Tag Archives: music scores

Music of the Whiskey Rebellion

Folk, country, and rock music have lots of songs about whiskey.  But unlike other events in U.S. History, there are not a lot of music or films specifically about the Whiskey Rebellion of the 1790s.  Here is a list to get you started:

  • The public television series The Appalachians contains a segment on the Whiskey Rebellion.  (During the segment, you’ll hear the traditional song “Boozefighters,” performed by Gandydancer and also on the companion CD.  But this song is more likely about Prohibition in the 1920s and not the taxing of whiskey in the 1790s.)
  • The book Two Hundred Years of Pittsburgh-Region Folksongs contains a song “A ‘Canny’ Word to the Democrats o’ the West” (1799) which includes references to the Whiskey Rebellion in heavy Scotch-Irish dialect such as this: “When, ance, about Whiskey, / Ye a’ gat sae crusty, / An’ swore ye’d na pay for a drap.”
  • The same lyricist, David Bruce, also wrote “A New Song for the Jacobins” circa 1798 and also found in Two Hundred Years of Pittsburgh-Region Folksongs.  According to the notes accompanying the song, American Jacobin Clubs were radical agrarians inspired by the French Revolution and “furnished the leadership and organization for the Whiskey Insurrection.”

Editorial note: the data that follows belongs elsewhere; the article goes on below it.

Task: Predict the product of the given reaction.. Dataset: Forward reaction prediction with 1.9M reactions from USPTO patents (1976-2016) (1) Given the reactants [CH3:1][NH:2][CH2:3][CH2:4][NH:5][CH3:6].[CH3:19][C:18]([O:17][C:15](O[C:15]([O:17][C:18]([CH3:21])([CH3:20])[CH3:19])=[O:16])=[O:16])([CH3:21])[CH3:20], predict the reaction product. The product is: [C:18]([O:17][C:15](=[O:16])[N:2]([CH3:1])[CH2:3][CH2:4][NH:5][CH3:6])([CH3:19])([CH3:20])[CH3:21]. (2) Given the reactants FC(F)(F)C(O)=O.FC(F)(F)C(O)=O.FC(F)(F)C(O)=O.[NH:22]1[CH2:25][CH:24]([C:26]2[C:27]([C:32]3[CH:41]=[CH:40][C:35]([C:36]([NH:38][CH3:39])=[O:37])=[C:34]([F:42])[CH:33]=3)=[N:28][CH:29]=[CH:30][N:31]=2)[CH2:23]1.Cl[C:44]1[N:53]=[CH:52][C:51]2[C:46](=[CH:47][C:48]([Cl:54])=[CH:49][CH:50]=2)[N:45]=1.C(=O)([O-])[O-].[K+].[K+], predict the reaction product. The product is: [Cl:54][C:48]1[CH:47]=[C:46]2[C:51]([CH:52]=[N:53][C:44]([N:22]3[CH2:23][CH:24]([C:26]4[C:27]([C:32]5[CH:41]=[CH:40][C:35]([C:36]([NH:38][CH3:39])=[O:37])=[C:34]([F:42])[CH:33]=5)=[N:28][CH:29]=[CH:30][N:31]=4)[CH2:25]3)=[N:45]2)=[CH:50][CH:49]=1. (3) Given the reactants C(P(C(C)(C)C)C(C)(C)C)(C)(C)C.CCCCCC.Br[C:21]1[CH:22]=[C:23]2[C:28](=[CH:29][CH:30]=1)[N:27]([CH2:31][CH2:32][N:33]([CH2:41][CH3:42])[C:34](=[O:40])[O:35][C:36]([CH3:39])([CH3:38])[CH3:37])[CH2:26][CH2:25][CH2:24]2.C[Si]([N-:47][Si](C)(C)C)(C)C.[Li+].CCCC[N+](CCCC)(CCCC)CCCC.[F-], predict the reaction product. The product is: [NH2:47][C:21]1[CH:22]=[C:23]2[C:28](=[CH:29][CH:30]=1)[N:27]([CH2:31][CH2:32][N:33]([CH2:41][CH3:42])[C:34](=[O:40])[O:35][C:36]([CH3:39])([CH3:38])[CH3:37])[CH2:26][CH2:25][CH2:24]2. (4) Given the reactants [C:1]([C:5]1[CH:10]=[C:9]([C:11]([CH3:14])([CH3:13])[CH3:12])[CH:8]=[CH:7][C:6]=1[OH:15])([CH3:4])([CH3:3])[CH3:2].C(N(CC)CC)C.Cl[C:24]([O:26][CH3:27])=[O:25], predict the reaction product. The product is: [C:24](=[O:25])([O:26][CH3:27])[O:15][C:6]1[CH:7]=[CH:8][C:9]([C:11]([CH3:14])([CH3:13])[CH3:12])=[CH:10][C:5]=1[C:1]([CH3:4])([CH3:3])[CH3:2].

• In 1953, Albert F. Beddoe published a song “Copper Kettle (The Pale Moonlight)” which became somewhat well-known amongst 60s folk revivalists.  It contains the lines: “My daddy he made whiskey, and my granddaddy too, / We ain’t paid a whiskey-tax since seventeen-ninety-two.”  Local group NewLanders, who specialize in songs about the region’s history, perform this song on their Where the Allegheny Flows album.
  • Another song called “Copper Kettle” also appears in folk song collections and tells the story of a jailed Patrick McCrory.  It contains the lyrics: “But Patrick paid no taxes / On any stuff he sold, / That’s why he went to prison,  / So the tale is told.”

— Tim

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“Someone left the cake out in the rain…”

In the mid-90s, when columnist Dave Barry wrote about bad songs, the number one reader submission was Jimmy Webb’s “MacArthur Park.” I love this song in all its 7+ minutes of bloviated glory (especially when its lyrics speak of when we “were pressed in love’s hot fevered iron like a striped pair of pants.”) And I’m proud that the library owns it on CD in many different versions, but definitely start with the original with Richard Harris, star of Camelot.

So, in general, if you’re looking for specific songs to listen to, use the Advanced Keyword search in the Catalog, put the song title in quotes (e.g. “MacArthur Park”), and limit it to the material type that you want (e.g. “Music CD”).

If you want to sing this hit with piano accompaniment, do another Advanced Keyword search, but this time use the material type of “Music Score.” You’ll find it in Classic Songs of the 70s. When you’ve practiced it and it’s ready to perform, please let me know. I’ll come listen.

— Tim

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